Franchisors Not Alone in Joint Employer Fight
Seven States PassFranchise Protection Laws — Experts Say More to Come
Armed with the support of the International FranchiseAssociation, seven states have stepped out and are fighting back against a 2015National Labor Relations Board ruling that makes it easier for franchiseemployees to hold franchisors accountable for labor violations.
Wisconsin is the latest of seven closely-watched states to fileand pass legislation aimed to protect franchisors, declaring that employeerelations should be the responsibility of an individual franchisees, not thefranchisors themselves. Of the seven states—including Tennessee, Texas,Louisiana, Michigan, Indiana and Utah—all have legislation that resemblesWisconsin’s new statute in one way or another.
These bills are in response to the NLRB’s decision to expandthe definition of “joint employer” which among other implications, givesfranchise employees the right to negotiate directly with the franchisor.Business groups and other organizations have fought the ruling sinceAugust 2015, when the ruling came down,but perhaps none have fought more loudly than the IFA, which has beenencouraging state and federal lawmakers to overturn the decision.
Jeff Hanscom, director of state government relations at theIFA, even went as far to tell the Capital Times — a Madison, Wisconsinnewspaper — that the ruling somewhat undermines the role of a franchisee.
“A franchisee is in business for him or herself. They hire thefolks, they fire the folks, they decide what the pay is, what the benefits are.People don’t decide to become franchisees to be store managers or generalmanagers along with their franchisors as joint employers. That’s not how themodel works, that’s not why people do it,” Hanscom told press.
Many within the franchise industry believe the new legislationis a move by the states to protect small business owners and the integrity ofthe franchise model itself. Labor unions and allies say these types ofprovisions hurt workers. Ultimately, there is little agreement surrounding theNLRB’s joint employer ruling.
In the most basic sense, the NLRB’s decision changed thestandard for determining the relationship between local franchisees andcorporate franchisors and the employees who work for that company. Essentially,the law says the franchisor and franchisee should be considered “joint employers”and that labor relations could become the responsibility of the franchisor.
Those who have argued the ruling — including the seven stateswhich crafted defenses against it — say that corporate franchisors should notbe responsible for compensation, unemployment benefits, employee wages andhiring standards, and instead those decisions should remain in the hands oflocal franchisees.
Labor unions on the other hand have been vocal about theirbelief that the laws—like the one in Wisconsin and other states—limit workers’ability to fight back if they are treated unfairly by the franchise companiesthey work for.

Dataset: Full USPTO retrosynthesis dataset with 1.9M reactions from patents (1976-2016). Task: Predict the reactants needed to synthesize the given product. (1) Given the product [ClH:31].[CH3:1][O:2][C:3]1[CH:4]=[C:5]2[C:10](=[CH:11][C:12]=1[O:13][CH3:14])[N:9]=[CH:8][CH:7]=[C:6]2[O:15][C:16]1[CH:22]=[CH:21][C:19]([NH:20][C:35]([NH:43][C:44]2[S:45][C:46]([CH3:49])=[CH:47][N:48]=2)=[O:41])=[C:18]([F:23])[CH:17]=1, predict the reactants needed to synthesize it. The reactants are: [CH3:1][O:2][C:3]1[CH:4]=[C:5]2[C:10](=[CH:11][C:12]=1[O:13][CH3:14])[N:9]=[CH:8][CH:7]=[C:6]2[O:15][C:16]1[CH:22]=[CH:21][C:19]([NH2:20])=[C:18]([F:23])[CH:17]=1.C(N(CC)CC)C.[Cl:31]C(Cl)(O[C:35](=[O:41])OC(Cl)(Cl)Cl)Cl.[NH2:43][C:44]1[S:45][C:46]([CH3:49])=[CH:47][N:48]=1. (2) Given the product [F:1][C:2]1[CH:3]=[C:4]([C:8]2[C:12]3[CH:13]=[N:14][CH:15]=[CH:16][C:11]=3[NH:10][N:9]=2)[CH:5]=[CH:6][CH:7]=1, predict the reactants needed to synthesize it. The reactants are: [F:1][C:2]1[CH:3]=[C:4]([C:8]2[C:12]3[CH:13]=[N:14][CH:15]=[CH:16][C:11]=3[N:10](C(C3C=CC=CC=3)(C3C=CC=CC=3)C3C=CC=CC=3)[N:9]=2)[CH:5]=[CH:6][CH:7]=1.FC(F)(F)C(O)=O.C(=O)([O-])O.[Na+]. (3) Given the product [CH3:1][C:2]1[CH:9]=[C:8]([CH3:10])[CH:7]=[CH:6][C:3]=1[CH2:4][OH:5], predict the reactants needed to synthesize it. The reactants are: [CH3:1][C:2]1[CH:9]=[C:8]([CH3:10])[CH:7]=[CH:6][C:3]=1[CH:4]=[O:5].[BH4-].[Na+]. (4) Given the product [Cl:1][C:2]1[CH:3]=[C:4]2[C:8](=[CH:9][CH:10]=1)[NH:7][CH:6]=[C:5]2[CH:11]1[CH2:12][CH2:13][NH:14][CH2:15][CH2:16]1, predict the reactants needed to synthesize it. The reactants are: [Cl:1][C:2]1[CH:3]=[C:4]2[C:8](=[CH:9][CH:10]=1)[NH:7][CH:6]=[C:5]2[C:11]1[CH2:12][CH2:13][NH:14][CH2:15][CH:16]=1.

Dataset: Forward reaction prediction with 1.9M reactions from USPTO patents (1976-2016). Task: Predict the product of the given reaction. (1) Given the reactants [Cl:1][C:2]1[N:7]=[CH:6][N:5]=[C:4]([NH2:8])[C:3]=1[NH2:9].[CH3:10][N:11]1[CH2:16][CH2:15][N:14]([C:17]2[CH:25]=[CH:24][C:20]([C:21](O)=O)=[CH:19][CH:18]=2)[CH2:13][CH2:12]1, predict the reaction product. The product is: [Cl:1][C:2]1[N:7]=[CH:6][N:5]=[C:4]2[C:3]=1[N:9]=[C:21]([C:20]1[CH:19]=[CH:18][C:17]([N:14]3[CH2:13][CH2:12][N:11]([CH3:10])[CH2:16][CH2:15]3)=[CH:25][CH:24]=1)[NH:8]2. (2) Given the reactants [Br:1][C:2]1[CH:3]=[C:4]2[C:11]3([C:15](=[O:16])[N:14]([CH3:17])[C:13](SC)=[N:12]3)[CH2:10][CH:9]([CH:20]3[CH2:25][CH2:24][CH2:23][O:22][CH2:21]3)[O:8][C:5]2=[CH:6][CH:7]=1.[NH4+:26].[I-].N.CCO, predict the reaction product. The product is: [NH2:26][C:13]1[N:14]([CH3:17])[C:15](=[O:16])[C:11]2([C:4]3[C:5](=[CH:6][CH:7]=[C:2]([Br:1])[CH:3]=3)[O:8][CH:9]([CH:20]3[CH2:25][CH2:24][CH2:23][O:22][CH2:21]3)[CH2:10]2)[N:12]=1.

Though these franchise protection laws have gained traction insome states, others are not so quick to jump on board. A similar bill was recentlypassed by lawmakers in Virginia, but Gov. Terry McAuliffe vetoed the bill whenit arrived to his desk.
In his explanation, McAuliffe said the bill would relievedominant franchisors of obligations and responsibilities an employer owes toits employees. And, as a result, those responsibilities would “fall to thedominated franchisees — usually small, Virginia-based businesses — to shoulderthe burdens more appropriately placed on the dominant franchisor.”
It are those same thoughts that started the NLRB’s discussionsto change its 30-year-old “joint employer” standard in the first place.
The case that started it all involved Browning-Ferris, a wastemanagement firm out of Houston. The question was whether Browning-Ferris shouldbe responsible for the treatment of contracted employees, after it hired anagency to staff a recycling facility in California. The labor board determinedBrowning-Ferris should be considered a "joint employer" and as aresult, the company would be involved in collective bargaining negotiations andbe held liable for any labor violations committed against them.
Expectations were that the ruling would hurt businesses of allindustries, with restaurants seeing the biggest changes, but as more stateslook to implement franchise protection matters, there is uncertainty for thefuture of the joint employer laws.
Oklahoma’s legislature is already considering its own versionof a franchise protection bill, while states like North Carolina, andpotentially others in the near future, are just beginning to consider theoptions. According to Hanscom, the IFA is even working on its own federalversion, something that will take high priority in 2017 for the country’slargest franchise advocate organization.
About the author
Harold L. Kestenbaum is an attorney specializing in franchiselaw, engaged exclusively in the practice of franchise distribution andlicensing law since 1977. He is the owner of HLK, P.C. (www.franchiseatty.com)and has served on numerous boards and committees over the past two decades.Kestenbaum represents franchisors on a regional, national and internationallevel from existing franchise systems to first-time franchisors. He is theauthor of So You Want to Franchise YourBusiness, the first book dedicated to franchise entrepreneurs.
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